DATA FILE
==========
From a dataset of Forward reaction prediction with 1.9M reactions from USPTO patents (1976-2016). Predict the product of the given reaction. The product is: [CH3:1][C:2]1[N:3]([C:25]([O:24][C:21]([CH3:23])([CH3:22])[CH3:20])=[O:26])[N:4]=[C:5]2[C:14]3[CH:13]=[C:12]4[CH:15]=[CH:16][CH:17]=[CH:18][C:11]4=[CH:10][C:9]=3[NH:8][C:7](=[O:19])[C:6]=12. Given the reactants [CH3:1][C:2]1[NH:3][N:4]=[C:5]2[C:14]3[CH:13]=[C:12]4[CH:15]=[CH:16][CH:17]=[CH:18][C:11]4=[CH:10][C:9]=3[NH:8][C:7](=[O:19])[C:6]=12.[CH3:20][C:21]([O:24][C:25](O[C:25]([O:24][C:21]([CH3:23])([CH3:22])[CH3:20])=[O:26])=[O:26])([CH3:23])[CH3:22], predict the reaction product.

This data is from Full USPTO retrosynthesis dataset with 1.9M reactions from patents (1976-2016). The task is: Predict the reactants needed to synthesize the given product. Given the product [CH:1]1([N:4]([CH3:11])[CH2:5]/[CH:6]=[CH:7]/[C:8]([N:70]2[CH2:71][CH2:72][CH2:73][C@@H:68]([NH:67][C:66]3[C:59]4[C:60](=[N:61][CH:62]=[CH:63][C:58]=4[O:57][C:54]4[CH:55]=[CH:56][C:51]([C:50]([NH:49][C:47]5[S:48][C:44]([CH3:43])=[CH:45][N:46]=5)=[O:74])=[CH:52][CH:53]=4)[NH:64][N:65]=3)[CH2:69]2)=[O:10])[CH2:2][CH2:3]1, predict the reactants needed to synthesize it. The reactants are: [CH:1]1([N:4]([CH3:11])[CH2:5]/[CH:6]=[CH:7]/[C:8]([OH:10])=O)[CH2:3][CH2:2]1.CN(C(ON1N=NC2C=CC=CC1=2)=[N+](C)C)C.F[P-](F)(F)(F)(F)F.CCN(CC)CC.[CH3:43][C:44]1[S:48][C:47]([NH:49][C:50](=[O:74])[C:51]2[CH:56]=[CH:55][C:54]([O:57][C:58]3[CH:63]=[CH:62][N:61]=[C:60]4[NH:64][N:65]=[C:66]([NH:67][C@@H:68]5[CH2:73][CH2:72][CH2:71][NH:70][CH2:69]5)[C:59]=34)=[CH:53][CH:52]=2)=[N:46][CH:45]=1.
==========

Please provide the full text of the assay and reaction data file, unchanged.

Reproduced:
From a dataset of Forward reaction prediction with 1.9M reactions from USPTO patents (1976-2016). Predict the product of the given reaction. The product is: [CH3:1][C:2]1[N:3]([C:25]([O:24][C:21]([CH3:23])([CH3:22])[CH3:20])=[O:26])[N:4]=[C:5]2[C:14]3[CH:13]=[C:12]4[CH:15]=[CH:16][CH:17]=[CH:18][C:11]4=[CH:10][C:9]=3[NH:8][C:7](=[O:19])[C:6]=12. Given the reactants [CH3:1][C:2]1[NH:3][N:4]=[C:5]2[C:14]3[CH:13]=[C:12]4[CH:15]=[CH:16][CH:17]=[CH:18][C:11]4=[CH:10][C:9]=3[NH:8][C:7](=[O:19])[C:6]=12.[CH3:20][C:21]([O:24][C:25](O[C:25]([O:24][C:21]([CH3:23])([CH3:22])[CH3:20])=[O:26])=[O:26])([CH3:23])[CH3:22], predict the reaction product.

This data is from Full USPTO retrosynthesis dataset with 1.9M reactions from patents (1976-2016). The task is: Predict the reactants needed to synthesize the given product. Given the product [CH:1]1([N:4]([CH3:11])[CH2:5]/[CH:6]=[CH:7]/[C:8]([N:70]2[CH2:71][CH2:72][CH2:73][C@@H:68]([NH:67][C:66]3[C:59]4[C:60](=[N:61][CH:62]=[CH:63][C:58]=4[O:57][C:54]4[CH:55]=[CH:56][C:51]([C:50]([NH:49][C:47]5[S:48][C:44]([CH3:43])=[CH:45][N:46]=5)=[O:74])=[CH:52][CH:53]=4)[NH:64][N:65]=3)[CH2:69]2)=[O:10])[CH2:2][CH2:3]1, predict the reactants needed to synthesize it. The reactants are: [CH:1]1([N:4]([CH3:11])[CH2:5]/[CH:6]=[CH:7]/[C:8]([OH:10])=O)[CH2:3][CH2:2]1.CN(C(ON1N=NC2C=CC=CC1=2)=[N+](C)C)C.F[P-](F)(F)(F)(F)F.CCN(CC)CC.[CH3:43][C:44]1[S:48][C:47]([NH:49][C:50](=[O:74])[C:51]2[CH:56]=[CH:55][C:54]([O:57][C:58]3[CH:63]=[CH:62][N:61]=[C:60]4[NH:64][N:65]=[C:66]([NH:67][C@@H:68]5[CH2:73][CH2:72][CH2:71][NH:70][CH2:69]5)[C:59]=34)=[CH:53][CH:52]=2)=[N:46][CH:45]=1.